“I write to you, young men, because you have overcome the wicked one.” I John 2:13b
In our study of I John, the apostle John is preparing his readers for spiritual battle (2:12-14) against the world (2:15-17) and the devil (2:18-25) after having addressed their battle with sin (1:5-2:2). To prepare them for warfare, He is reviewing fundamental truth about their position in Christ. Like “little children,” they had experienced complete and permanent forgiveness from their heavenly Father the moment they believed in “the name of the Son of God” (2:12; cf. 5:13a). As “fathers” they now know the Eternal One intimately (2:13a; cf. John 17:3a).
Today John will address the third foundational truth based on their position in Christ. “I write to you, young men, because you have overcome the wicked one.” (I John 2:13b). Their experience as “little children” (forgiveness of sins) and as “fathers” (intimate knowledge of God) renders them as vigorous “young men” who are prepared to do battle with Satan. 1
Once again John uses the Greek perfect tense to describe their position in Christ. The perfect tense describes a completed action in the past that has continuing results to the present. Hence, as “little children” they have been “forgiven” (apheōntai) of all their sins when they believed in Christ for salvation and they remain forgiven at the time of John’s writing (2:12). As “fathers” they “have known”(egnōkeite) God as the Eternal One from the moment of their salvation and they continue know Him in this way (2:13a; cf. John 17:3).
And now John uses the Greek perfect tense when he writes that as “young men” they “have overcome” (nenikēkate) Satan or “the wicked one” (2:13b). The Greek perfect tense conveys a past victory over the evil one which continues to produce fruit in the present. 2 In what sense have all believers “overcome the wicked one”?
John writes, “Whoever believes that Jesus is the Christ is born of God.” (I John 5:1). Every time a person believes in Jesus as the Christ for new birth, a definite victory is made over the world: “4 For whatever is born of God overcomes the world. And this is the victory that has overcome the world—our faith. 5 Who is he who overcomes the world, but he who believes that Jesus is the Son of God?” (I John 5:4-5). John informs us that “the whole world lies under the sway of the wicked one.” (I John 5:19b).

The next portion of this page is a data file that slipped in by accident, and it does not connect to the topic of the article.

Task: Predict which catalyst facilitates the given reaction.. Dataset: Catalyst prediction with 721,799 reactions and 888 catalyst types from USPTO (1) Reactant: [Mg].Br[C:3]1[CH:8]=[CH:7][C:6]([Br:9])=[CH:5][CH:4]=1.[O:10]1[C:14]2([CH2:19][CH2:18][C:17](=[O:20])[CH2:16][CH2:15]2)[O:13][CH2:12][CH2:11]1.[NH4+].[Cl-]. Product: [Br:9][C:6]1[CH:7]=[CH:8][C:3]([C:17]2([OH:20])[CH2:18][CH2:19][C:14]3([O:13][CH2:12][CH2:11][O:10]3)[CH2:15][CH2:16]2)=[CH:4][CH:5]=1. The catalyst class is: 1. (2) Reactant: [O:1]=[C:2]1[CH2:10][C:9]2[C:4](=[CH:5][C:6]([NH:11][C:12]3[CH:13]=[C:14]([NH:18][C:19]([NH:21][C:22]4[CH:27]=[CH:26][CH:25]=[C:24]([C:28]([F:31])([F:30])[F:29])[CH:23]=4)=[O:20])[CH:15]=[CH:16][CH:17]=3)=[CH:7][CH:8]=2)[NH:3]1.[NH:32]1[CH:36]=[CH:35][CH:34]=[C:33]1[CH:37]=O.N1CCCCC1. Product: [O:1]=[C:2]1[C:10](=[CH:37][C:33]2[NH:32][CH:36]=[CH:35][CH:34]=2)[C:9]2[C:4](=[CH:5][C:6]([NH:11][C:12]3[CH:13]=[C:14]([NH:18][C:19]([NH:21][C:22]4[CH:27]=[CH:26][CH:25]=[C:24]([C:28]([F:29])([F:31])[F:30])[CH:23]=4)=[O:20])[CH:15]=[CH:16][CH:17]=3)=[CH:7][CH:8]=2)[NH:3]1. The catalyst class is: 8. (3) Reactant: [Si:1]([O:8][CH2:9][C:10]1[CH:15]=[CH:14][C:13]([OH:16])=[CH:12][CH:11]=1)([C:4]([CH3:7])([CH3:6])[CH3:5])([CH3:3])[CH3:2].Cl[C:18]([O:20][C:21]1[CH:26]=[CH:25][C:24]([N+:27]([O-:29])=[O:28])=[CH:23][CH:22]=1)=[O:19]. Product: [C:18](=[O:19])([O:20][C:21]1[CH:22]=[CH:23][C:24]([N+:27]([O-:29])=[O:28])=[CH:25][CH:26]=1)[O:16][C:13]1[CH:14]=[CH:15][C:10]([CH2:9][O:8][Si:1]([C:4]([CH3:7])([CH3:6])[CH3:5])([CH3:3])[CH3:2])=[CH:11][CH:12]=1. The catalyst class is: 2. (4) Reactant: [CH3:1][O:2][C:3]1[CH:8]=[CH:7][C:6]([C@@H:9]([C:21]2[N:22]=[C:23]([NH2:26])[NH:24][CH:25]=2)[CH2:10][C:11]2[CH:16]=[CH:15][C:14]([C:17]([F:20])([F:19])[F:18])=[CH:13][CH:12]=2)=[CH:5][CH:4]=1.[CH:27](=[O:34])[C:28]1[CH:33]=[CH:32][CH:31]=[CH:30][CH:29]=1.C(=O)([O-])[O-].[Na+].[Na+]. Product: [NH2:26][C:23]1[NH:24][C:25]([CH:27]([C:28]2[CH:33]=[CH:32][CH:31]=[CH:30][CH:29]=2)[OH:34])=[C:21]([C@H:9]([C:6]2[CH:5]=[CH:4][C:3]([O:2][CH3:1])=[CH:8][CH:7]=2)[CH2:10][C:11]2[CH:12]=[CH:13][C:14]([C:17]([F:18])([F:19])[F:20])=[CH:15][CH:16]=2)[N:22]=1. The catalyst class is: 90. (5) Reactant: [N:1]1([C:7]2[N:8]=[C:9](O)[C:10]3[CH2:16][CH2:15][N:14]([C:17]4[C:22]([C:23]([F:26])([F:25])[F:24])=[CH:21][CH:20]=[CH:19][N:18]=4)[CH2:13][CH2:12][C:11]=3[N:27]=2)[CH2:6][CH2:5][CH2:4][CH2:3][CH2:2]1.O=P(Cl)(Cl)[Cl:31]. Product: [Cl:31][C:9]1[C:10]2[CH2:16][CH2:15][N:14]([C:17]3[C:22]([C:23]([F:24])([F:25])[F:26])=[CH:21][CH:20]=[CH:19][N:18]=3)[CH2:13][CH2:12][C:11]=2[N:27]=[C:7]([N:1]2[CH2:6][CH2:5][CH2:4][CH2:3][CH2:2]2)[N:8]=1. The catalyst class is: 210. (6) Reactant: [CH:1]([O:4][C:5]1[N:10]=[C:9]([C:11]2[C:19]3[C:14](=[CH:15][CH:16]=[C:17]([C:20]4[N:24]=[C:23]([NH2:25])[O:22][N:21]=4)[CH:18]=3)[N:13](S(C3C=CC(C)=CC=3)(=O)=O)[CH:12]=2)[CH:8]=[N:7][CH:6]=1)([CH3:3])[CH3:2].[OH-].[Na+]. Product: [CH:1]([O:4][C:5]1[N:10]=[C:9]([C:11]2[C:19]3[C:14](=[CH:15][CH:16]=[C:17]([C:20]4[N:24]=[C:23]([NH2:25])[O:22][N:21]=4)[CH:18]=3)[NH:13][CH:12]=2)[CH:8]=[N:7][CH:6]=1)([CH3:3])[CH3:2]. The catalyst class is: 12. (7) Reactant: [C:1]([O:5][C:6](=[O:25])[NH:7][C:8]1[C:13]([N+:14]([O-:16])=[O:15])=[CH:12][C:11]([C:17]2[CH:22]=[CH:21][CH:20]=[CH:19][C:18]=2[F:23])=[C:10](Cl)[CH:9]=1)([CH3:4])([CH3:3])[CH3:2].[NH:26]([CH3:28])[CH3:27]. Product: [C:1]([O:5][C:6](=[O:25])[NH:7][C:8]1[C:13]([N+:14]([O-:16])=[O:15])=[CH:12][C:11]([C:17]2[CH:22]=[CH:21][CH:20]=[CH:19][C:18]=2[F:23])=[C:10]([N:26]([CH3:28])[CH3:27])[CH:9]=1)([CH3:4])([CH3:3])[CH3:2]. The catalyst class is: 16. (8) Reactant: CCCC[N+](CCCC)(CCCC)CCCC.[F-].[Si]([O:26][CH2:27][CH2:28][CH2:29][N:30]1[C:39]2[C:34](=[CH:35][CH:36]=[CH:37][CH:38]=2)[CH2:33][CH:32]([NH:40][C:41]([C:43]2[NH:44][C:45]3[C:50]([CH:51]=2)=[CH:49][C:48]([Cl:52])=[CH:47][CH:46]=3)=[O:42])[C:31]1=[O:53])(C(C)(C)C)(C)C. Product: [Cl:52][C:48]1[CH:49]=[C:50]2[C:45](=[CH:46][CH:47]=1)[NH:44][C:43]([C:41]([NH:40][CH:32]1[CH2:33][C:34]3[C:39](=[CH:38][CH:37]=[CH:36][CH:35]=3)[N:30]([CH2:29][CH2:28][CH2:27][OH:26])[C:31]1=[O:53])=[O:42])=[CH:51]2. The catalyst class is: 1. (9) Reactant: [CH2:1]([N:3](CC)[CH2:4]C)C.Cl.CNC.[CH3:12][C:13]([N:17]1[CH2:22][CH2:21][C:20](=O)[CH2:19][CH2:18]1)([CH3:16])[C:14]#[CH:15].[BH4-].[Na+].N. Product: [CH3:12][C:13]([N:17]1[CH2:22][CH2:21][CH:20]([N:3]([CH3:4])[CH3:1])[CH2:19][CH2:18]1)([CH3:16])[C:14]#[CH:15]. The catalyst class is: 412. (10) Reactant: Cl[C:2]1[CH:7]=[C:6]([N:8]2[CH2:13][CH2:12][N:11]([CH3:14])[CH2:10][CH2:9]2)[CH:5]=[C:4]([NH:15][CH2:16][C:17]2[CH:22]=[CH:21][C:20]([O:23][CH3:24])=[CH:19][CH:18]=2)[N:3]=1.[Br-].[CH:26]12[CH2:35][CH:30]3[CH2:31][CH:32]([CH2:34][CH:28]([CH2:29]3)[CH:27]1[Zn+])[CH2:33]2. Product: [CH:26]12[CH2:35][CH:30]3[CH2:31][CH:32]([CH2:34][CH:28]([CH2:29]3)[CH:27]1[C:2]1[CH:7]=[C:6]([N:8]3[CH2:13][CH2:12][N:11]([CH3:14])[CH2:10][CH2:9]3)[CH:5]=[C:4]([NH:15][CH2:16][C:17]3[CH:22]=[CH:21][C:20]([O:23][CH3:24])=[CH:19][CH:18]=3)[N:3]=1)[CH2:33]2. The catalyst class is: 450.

Satan is actively engaged in blinding people’s minds to prevent them from believing in the gospel of God’s Son (2 Cor. 4:3-6). He uses the world system to teach many false views which desensitize people to their need for a Savior including such things as:
- Humanity is basically good so people do not need to be saved from sin.
- Since God is love, all people will go to heaven.
- Jesus was just a good moral teacher or prophet who provided a good example to follow.
- God and the Bible cannot be trusted.
- Sin has no consequences.
- God does not exist.
But when God breaks through these (and other) lies and a lost sinner “believes that Jesus is the Son of God” to be “born of God” (I John 5:4-5), then Satan is directly defeated (2 Cor. 4:3-6). And since the effects of new birth can never be reversed by Satan, this defeat is decisive and permanent (Luke 8:12). At the very least, John’s readers are viewed as “young men” who had experienced victory over the wicked one when they put their faith in Christ for eternal life, and the results of this victory are still there. They still have a perfect standing before God in heaven (cf. Rom. 8:33-34; Heb. 10:10, 14). This positional truth is intended by John to encourage his readers to move out into battle against this world and its ruler, knowing that their victory in Christ is secure. 3